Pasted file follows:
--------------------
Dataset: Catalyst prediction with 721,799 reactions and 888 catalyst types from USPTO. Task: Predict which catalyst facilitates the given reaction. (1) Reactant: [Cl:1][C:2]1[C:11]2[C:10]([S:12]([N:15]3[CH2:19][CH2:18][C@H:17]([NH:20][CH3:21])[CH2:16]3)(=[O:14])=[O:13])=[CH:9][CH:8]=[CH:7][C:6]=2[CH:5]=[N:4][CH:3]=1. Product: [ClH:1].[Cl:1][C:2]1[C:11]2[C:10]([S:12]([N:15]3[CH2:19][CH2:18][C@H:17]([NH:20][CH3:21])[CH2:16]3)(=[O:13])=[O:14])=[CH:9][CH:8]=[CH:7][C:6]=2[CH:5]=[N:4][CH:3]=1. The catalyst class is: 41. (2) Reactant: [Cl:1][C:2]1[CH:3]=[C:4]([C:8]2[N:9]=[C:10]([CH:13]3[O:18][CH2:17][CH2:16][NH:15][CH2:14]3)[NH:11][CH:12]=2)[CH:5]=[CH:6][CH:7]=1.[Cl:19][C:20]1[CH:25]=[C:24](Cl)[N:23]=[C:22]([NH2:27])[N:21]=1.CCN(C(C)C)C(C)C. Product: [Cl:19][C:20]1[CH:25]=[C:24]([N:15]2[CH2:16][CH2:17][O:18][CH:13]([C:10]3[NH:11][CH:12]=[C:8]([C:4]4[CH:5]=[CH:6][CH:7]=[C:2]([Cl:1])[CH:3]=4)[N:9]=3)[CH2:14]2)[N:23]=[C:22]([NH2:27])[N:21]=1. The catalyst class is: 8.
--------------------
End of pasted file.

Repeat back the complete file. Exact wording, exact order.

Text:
Dataset: Catalyst prediction with 721,799 reactions and 888 catalyst types from USPTO. Task: Predict which catalyst facilitates the given reaction. (1) Reactant: [Cl:1][C:2]1[C:11]2[C:10]([S:12]([N:15]3[CH2:19][CH2:18][C@H:17]([NH:20][CH3:21])[CH2:16]3)(=[O:14])=[O:13])=[CH:9][CH:8]=[CH:7][C:6]=2[CH:5]=[N:4][CH:3]=1. Product: [ClH:1].[Cl:1][C:2]1[C:11]2[C:10]([S:12]([N:15]3[CH2:19][CH2:18][C@H:17]([NH:20][CH3:21])[CH2:16]3)(=[O:13])=[O:14])=[CH:9][CH:8]=[CH:7][C:6]=2[CH:5]=[N:4][CH:3]=1. The catalyst class is: 41. (2) Reactant: [Cl:1][C:2]1[CH:3]=[C:4]([C:8]2[N:9]=[C:10]([CH:13]3[O:18][CH2:17][CH2:16][NH:15][CH2:14]3)[NH:11][CH:12]=2)[CH:5]=[CH:6][CH:7]=1.[Cl:19][C:20]1[CH:25]=[C:24](Cl)[N:23]=[C:22]([NH2:27])[N:21]=1.CCN(C(C)C)C(C)C. Product: [Cl:19][C:20]1[CH:25]=[C:24]([N:15]2[CH2:16][CH2:17][O:18][CH:13]([C:10]3[NH:11][CH:12]=[C:8]([C:4]4[CH:5]=[CH:6][CH:7]=[C:2]([Cl:1])[CH:3]=4)[N:9]=3)[CH2:14]2)[N:23]=[C:22]([NH2:27])[N:21]=1. The catalyst class is: 8.